Some keepers keep the tank stocked with a supply of fish and then just "Top-off" the fish supply as needed. I tried that and didn't like it very much--Initially--and a constant food supply doesn't help elicit a strong feed response--until the snake is hungry again! Which is usually in the middle of the night. However, my Current regime is to keep ~12 Comets in the tank and I let that dwindle down to 3-5, then add more up to ~12 total again.


Another regime is to add fish every week. A good rule of thumb is to add 2-3 fish and see what the response is. My Acrochordus arafura spent about the first 5-10 minutes refreshing its air supply and then started hunting. He has located and ate the first fish in as little as 8 minutes. He even hunted and ate during the day with the lights on. Whenever I moved one of the Plexiglas tops he would come to the front of his hidebox and start flicking his tongue. When I would add fish--it didn't take him long to smell them and get into gear. After he consumed a fish it was generally a minimum of 10 minutes before he showed any real interest in capturing another and sometimes an hour or more. This is a Good regime if You want an Acrochordus to come out and eat while You watch--just be very still.


The fish are still alive when they reach the stomach, so smaller prey is better. Watersnakes have been known to suffer injuries, even fatal injuries, from large prey after it has been consumed.


One of the best places to buy feeder fish is the bait store. The fish that I get are bigger, cheaper and healthier than anything I can find in local pet stores. Comets are very hardy, Shiners are not. The last 2 dozen comets contained fish from (1) 6g to (1) 38g, with an average of 20.6g. I keep a 22g holding tub for the feeder fish that I call "Death Row". The Baby Chows down on minnows like there is No Tomorrow.  Folks recommend not using "Bait Store" fish, Comets, etc. because disease and parasites. The same argument is made concerning the use of wild caught fish.   I haven't had any problems.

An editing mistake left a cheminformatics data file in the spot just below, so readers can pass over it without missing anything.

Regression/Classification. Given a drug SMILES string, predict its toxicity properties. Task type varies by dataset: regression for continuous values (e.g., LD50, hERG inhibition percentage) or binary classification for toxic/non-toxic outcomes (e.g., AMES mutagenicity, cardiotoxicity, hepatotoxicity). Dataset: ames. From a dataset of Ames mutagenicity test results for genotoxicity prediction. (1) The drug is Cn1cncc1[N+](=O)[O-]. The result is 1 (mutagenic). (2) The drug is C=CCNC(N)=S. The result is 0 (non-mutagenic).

Acrochordus arafurae and Acrochordus javanicus use more than one technique to capture fish. I have seen mine press a fish up against the glass with its body to secure it while it reaches around with its head to grab a hold of it, and then it will grab it with its mouth while wrapping part of its body around the fish. I have also seen him outright grab a fish with its mouth and hang onto it while it wraps its body around it to secure the fish---then "GULP" and its gone. Acrochordus are said to "Constrict" their prey, but that's not quite true. They do not "constrict" their prey in order to kill it in the same sense that boas, pythons and many other snakes do. They simply wrap their body around it to secure it--not squeeze it. I have witnessed a Large Comet Goldfish still alive inside the Acrochordus arafurae 7 minutes after being eaten. They "Constrict" to Secure, not to kill. Often times my Acrochordus' will grab the fish by its head with its mouth then wrap around it once and inhale it! Literally! When this occurs feeding takes about 6 seconds from Grab to gone. If the Acrochordus happens to grab the fish by the body then the same sequence occurs, except time is spent locating the fishes' head.  All of these statements hold true for the Acrochordus javanicus also.


Video of yearling Acrochordus arafurae hunting Goldfish
(Audio has no value)
Below is a link to a video of an Acrochordus arafurae yawning and rubbing its face against itself. This seems to be a common behavior with both Acrochordus arafurae and Acrochordus javanicus just after eating. It seems pretty straight forward: upper and lower jaw, etc. alignment:

Video of yearling Acrochordus arafurae jaw snapping and rubbing
(Audio has no value)

One of the main differences that I have noticed between the Acrochordus arafurae and Acrochordus javanicus is waste. The popular info spread around is that Acrochordus snakes do not release any solid waste. This is not quite true. I did not notice any solid waste from any of the A. granulatus, but they were not in Good shape to start with (Kris Ramones states otherwise in his Caresheet). The Acrochordus arafurae also did not release any visible waste. However, all of the Acrochordus javanicus that I have had have released a White solid waste and sometimes a dark part also. If You are familiar with snake poop, then You realize that there is White and Dark waste combined. I heard the claim and didn't really believe it until I started keeping Acrochordus javanicus. Then I realized that it was true.